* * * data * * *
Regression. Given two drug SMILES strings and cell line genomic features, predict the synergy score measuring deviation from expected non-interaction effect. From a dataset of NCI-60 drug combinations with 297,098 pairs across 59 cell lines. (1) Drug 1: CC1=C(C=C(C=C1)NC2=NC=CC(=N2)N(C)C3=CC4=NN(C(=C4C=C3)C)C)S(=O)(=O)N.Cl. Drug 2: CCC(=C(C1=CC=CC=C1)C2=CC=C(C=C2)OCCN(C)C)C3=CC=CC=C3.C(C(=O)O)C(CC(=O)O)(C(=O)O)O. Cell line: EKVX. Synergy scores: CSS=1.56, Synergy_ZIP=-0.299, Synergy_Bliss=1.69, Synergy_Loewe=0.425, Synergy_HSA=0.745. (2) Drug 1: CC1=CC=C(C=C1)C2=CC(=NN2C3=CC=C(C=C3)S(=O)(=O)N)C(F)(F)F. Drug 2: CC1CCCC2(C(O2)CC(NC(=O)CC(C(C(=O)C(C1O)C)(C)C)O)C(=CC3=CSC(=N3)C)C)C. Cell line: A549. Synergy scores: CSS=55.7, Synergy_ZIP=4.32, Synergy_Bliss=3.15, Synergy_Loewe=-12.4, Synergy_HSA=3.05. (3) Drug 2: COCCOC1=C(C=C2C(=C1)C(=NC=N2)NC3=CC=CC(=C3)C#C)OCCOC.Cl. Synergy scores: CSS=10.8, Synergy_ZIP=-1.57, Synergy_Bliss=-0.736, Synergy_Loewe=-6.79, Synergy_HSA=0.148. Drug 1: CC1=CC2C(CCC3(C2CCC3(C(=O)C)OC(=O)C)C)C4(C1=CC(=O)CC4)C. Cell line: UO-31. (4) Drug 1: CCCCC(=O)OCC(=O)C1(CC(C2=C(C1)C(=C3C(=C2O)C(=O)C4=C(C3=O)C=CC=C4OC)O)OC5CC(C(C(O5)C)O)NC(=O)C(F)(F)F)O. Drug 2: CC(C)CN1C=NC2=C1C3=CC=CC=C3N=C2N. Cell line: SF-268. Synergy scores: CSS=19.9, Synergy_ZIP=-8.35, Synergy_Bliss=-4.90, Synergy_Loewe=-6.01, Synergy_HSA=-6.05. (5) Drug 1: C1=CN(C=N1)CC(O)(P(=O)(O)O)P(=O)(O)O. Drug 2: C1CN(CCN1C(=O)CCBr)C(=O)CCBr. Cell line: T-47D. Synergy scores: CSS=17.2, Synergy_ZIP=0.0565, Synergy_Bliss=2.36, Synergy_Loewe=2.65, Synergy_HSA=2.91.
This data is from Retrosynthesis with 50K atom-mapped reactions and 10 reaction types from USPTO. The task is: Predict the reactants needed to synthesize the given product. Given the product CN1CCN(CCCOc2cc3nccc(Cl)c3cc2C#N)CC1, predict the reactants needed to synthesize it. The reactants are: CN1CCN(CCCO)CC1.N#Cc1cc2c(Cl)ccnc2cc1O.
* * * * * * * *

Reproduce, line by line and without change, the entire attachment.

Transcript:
Regression. Given two drug SMILES strings and cell line genomic features, predict the synergy score measuring deviation from expected non-interaction effect. From a dataset of NCI-60 drug combinations with 297,098 pairs across 59 cell lines. (1) Drug 1: CC1=C(C=C(C=C1)NC2=NC=CC(=N2)N(C)C3=CC4=NN(C(=C4C=C3)C)C)S(=O)(=O)N.Cl. Drug 2: CCC(=C(C1=CC=CC=C1)C2=CC=C(C=C2)OCCN(C)C)C3=CC=CC=C3.C(C(=O)O)C(CC(=O)O)(C(=O)O)O. Cell line: EKVX. Synergy scores: CSS=1.56, Synergy_ZIP=-0.299, Synergy_Bliss=1.69, Synergy_Loewe=0.425, Synergy_HSA=0.745. (2) Drug 1: CC1=CC=C(C=C1)C2=CC(=NN2C3=CC=C(C=C3)S(=O)(=O)N)C(F)(F)F. Drug 2: CC1CCCC2(C(O2)CC(NC(=O)CC(C(C(=O)C(C1O)C)(C)C)O)C(=CC3=CSC(=N3)C)C)C. Cell line: A549. Synergy scores: CSS=55.7, Synergy_ZIP=4.32, Synergy_Bliss=3.15, Synergy_Loewe=-12.4, Synergy_HSA=3.05. (3) Drug 2: COCCOC1=C(C=C2C(=C1)C(=NC=N2)NC3=CC=CC(=C3)C#C)OCCOC.Cl. Synergy scores: CSS=10.8, Synergy_ZIP=-1.57, Synergy_Bliss=-0.736, Synergy_Loewe=-6.79, Synergy_HSA=0.148. Drug 1: CC1=CC2C(CCC3(C2CCC3(C(=O)C)OC(=O)C)C)C4(C1=CC(=O)CC4)C. Cell line: UO-31. (4) Drug 1: CCCCC(=O)OCC(=O)C1(CC(C2=C(C1)C(=C3C(=C2O)C(=O)C4=C(C3=O)C=CC=C4OC)O)OC5CC(C(C(O5)C)O)NC(=O)C(F)(F)F)O. Drug 2: CC(C)CN1C=NC2=C1C3=CC=CC=C3N=C2N. Cell line: SF-268. Synergy scores: CSS=19.9, Synergy_ZIP=-8.35, Synergy_Bliss=-4.90, Synergy_Loewe=-6.01, Synergy_HSA=-6.05. (5) Drug 1: C1=CN(C=N1)CC(O)(P(=O)(O)O)P(=O)(O)O. Drug 2: C1CN(CCN1C(=O)CCBr)C(=O)CCBr. Cell line: T-47D. Synergy scores: CSS=17.2, Synergy_ZIP=0.0565, Synergy_Bliss=2.36, Synergy_Loewe=2.65, Synergy_HSA=2.91.
This data is from Retrosynthesis with 50K atom-mapped reactions and 10 reaction types from USPTO. The task is: Predict the reactants needed to synthesize the given product. Given the product CN1CCN(CCCOc2cc3nccc(Cl)c3cc2C#N)CC1, predict the reactants needed to synthesize it. The reactants are: CN1CCN(CCCO)CC1.N#Cc1cc2c(Cl)ccnc2cc1O.